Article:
Matt Steffey Pops Off About Karen Irby, And Gets It Wrong, As Usual

Nonlawyer Matt Steffey continues to break his own record for utterly stupid statements.  In yet another Jimmie Gates article, the learned professor weighs in heavy on Karen Irby’s claim that she was being assaulted by Stuart Irby as she was driving.  She contends that this attack is what led her to enter the oncoming lane of traffic and strike another vehicle.

Professor Neverhandledacriminalcaseinhislife dismissed the claims:

Absent of corroboration, I have to take all these things with a grain of salt.

This single sentence demonstrates once again that Matt Steffey is exactly where he needs to be–in a classroom setting far away from a courtroom where he might hurt somebody.  The fact of the matter is that there was corroboration of her story.  Her story is corroborated by (1) the manner in which the accident happened; (2) a rate of speed which is inconsistent with alcohol impairment; (3) simple biomechanics and principles of human reaction; and (4) Stuart’s well-documented history violence against Karen and at least one of the children–a fact that has been verified by law enforcement.

These facts have been well-publicized in media outlets, and it seems likely that Steffey would have known about these facts before he opened his blowhole.  The problem with Steffey is that he doesn’t understand the importance of these facts.  In other words, he does not understand that these facts could very well have convinced a jury to acquit Ms. Irby.  The reason he does not understand why these facts are important is because (1) Steffey is not a lawyer; (2) he has never handled a criminal case in his life; and (3) and never tried a jury trial of any type or nature.

I understand that reasonable legal minds could differ over whether Ms. Irby’s claims are true.  For example, the Hinds County District Attorney’s office does not believe Ms. Irby’s version of events, and points to other evidence of her guilt.  That’s a legitimate argument.  It’s also an argument that the prosecutors are qualified to make.  Unlike Steffey, these prosecutors (1) have a license to practice law; (2) actually practice criminal law; (3) have trial trial experience; and (4) reviewed the evidence of the case in great detail.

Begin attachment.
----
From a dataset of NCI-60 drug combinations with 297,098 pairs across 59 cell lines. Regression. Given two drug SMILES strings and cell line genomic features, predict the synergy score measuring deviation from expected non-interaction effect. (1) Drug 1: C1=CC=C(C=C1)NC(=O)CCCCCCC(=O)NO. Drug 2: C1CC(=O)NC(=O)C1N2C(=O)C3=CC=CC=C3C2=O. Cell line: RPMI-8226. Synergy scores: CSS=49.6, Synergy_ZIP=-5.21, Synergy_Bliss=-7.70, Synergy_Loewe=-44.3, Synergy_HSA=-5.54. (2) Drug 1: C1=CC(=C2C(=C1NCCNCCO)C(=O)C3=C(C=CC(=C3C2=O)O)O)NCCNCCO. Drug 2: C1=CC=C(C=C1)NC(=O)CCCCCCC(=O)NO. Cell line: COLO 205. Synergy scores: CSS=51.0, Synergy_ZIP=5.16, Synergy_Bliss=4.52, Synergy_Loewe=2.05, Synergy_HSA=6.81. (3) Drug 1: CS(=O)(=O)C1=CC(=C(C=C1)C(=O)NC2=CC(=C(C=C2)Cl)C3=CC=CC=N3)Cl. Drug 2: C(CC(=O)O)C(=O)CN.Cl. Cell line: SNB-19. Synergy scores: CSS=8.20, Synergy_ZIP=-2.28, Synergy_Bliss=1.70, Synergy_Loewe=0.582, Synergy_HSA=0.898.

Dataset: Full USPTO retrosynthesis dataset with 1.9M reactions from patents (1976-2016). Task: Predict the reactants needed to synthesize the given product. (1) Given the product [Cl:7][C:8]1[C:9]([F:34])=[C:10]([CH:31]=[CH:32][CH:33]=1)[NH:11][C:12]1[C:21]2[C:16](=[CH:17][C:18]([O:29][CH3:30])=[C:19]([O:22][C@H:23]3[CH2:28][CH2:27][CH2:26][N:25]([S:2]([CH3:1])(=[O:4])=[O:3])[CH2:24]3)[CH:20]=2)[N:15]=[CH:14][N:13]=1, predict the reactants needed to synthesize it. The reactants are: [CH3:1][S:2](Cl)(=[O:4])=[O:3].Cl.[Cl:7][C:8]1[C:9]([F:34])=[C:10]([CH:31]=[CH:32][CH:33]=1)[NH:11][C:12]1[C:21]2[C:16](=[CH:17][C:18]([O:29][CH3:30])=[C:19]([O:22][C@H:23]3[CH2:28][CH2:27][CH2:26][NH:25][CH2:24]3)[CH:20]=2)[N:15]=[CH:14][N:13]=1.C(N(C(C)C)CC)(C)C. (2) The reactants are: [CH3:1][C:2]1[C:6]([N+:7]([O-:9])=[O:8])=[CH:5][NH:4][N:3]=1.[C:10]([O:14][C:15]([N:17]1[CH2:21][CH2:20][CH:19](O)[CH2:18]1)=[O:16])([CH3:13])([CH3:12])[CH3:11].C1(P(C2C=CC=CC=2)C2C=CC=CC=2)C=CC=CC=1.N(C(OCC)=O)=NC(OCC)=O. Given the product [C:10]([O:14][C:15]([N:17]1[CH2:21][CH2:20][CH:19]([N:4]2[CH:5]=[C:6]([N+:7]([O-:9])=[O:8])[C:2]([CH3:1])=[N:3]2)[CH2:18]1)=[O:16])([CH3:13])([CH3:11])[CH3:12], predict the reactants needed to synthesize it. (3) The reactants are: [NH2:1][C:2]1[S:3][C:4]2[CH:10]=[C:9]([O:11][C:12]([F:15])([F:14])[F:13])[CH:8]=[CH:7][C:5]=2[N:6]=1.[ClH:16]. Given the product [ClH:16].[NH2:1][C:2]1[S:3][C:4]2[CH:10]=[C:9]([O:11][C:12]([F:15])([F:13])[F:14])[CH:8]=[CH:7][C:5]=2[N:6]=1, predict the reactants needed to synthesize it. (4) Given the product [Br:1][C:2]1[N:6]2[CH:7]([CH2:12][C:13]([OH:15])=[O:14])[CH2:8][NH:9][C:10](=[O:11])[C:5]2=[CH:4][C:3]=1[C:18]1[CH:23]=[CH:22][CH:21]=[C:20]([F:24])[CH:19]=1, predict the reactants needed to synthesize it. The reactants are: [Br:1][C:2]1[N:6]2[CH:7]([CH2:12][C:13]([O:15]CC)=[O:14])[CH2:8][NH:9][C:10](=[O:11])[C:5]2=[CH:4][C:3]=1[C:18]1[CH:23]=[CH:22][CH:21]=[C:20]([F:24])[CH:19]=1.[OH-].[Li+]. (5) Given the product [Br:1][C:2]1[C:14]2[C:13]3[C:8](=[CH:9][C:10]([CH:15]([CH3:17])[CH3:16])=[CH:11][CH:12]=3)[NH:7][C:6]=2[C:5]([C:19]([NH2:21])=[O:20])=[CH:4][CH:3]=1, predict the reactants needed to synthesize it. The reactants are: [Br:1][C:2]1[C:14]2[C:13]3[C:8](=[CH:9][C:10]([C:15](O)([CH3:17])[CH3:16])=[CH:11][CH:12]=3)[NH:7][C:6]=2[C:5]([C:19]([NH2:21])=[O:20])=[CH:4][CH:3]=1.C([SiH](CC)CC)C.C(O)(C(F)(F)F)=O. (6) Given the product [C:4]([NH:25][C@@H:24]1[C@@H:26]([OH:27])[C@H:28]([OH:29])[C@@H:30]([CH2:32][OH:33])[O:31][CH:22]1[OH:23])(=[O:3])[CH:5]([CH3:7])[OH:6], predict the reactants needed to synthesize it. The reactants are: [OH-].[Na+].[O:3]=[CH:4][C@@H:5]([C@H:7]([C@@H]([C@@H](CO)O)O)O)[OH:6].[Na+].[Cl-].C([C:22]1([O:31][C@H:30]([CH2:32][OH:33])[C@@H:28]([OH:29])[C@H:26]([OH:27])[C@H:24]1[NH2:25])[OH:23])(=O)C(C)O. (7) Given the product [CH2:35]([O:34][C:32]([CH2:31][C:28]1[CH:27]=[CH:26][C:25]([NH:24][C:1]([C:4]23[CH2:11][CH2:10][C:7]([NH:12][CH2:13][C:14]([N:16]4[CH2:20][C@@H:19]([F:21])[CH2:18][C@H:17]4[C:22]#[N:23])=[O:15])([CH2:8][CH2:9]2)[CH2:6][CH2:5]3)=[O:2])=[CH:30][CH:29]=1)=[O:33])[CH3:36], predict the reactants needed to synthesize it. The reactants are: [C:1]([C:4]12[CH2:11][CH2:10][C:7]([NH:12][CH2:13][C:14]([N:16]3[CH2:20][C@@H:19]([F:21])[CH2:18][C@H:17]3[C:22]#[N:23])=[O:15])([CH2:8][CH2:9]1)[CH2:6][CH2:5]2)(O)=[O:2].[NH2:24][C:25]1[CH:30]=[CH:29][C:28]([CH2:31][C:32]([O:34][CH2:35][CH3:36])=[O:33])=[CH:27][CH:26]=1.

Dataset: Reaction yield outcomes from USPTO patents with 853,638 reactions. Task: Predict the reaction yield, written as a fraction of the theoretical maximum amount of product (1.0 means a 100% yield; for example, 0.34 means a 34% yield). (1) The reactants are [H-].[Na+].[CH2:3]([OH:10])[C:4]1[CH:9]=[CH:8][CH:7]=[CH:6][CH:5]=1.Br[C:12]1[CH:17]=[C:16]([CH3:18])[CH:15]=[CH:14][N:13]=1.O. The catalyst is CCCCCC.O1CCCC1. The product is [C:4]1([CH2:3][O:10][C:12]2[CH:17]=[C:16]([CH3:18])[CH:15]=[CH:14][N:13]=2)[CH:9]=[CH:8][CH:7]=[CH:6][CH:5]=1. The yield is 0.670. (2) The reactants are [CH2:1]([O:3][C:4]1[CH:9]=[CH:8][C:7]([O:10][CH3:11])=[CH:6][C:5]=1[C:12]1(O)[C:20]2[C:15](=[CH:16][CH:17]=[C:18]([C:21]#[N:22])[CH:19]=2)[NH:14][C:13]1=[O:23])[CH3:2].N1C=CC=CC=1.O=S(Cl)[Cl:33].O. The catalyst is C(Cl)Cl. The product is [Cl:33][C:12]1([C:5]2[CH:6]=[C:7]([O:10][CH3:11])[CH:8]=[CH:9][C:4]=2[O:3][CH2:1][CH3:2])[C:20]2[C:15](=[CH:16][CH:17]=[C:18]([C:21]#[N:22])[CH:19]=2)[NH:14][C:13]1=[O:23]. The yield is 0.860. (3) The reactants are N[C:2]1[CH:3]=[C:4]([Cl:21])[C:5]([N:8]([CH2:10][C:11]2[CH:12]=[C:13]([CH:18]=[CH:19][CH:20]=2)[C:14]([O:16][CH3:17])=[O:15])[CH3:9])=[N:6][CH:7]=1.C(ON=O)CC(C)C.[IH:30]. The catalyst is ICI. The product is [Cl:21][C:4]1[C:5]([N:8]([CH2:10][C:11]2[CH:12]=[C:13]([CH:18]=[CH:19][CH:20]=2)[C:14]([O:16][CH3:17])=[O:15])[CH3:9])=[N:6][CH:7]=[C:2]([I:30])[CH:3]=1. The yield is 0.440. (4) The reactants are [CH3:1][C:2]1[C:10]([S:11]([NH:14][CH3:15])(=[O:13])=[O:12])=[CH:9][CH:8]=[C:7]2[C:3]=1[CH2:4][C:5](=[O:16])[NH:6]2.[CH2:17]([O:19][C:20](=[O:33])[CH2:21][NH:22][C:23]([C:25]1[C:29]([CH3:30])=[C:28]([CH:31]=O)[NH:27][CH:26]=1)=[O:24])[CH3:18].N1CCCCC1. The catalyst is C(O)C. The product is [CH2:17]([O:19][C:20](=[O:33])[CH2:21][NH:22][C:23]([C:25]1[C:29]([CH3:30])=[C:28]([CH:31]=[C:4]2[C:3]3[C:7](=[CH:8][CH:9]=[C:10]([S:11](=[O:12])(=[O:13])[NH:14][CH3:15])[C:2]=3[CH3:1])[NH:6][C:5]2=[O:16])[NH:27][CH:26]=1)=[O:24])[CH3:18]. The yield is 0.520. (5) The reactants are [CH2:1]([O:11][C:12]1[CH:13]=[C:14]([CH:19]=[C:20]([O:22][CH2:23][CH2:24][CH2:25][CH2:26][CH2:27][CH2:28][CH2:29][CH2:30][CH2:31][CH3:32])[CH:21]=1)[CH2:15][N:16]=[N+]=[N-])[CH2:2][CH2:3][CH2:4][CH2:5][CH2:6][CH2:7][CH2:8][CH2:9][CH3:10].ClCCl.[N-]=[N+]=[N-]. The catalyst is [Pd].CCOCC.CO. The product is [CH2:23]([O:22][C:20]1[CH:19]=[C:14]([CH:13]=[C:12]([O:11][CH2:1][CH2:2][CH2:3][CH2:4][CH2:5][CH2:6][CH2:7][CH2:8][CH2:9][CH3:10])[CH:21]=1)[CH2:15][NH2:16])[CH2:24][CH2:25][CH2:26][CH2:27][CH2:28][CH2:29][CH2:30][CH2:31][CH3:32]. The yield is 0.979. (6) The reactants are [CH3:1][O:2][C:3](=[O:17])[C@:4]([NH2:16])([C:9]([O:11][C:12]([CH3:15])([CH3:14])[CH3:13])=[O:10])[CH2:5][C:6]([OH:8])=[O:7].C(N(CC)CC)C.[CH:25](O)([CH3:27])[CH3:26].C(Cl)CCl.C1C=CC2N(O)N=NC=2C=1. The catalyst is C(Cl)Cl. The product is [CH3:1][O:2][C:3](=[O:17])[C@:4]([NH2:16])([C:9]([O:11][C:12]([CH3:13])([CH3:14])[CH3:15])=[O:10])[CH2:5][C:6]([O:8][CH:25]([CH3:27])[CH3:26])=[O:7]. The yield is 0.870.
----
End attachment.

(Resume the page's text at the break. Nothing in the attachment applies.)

On the other hand, Steffey’s pronouncement of a total lack of corroboration is just ignorant.  If anything should be taken with a grain of salt, it is Matt Steffey’s opinion on anything even remotely related to law.  If anyone out there knows Steffey personally, or happens to care about him, please tell him to shut up for his own good.  The more he talks, the more he looks like a clueless bafoon to the rest of the legal community.


3 responses to “Matt Steffey Pops Off About Karen Irby, And Gets It Wrong, As Usual

  1. I have long wondered why any legitimate news organization would seek a Steffey quote. After the 1st or 2nd, back during the Scruggs days, it was obvious that this particular “constitutional law” professor was more or less a joke. Just so happens that I took ConLaw from a “real” professor at the other law school in MS and can almost see him cringe every time his so-called colleague opens his silly mouth.

    • SC, I think they call him because (1) they are always on a deadline and they can depend on him to be available for a quote on short notice (because he doesn’t have a real job); and (2) the reporters don’t know how full of crap he really is.

      Btw, I think NMC’s most recent description of Steffey as the Clarion-Ledger’s “sock puppet” is about the most accurate description of Steffey I’ve ever heard.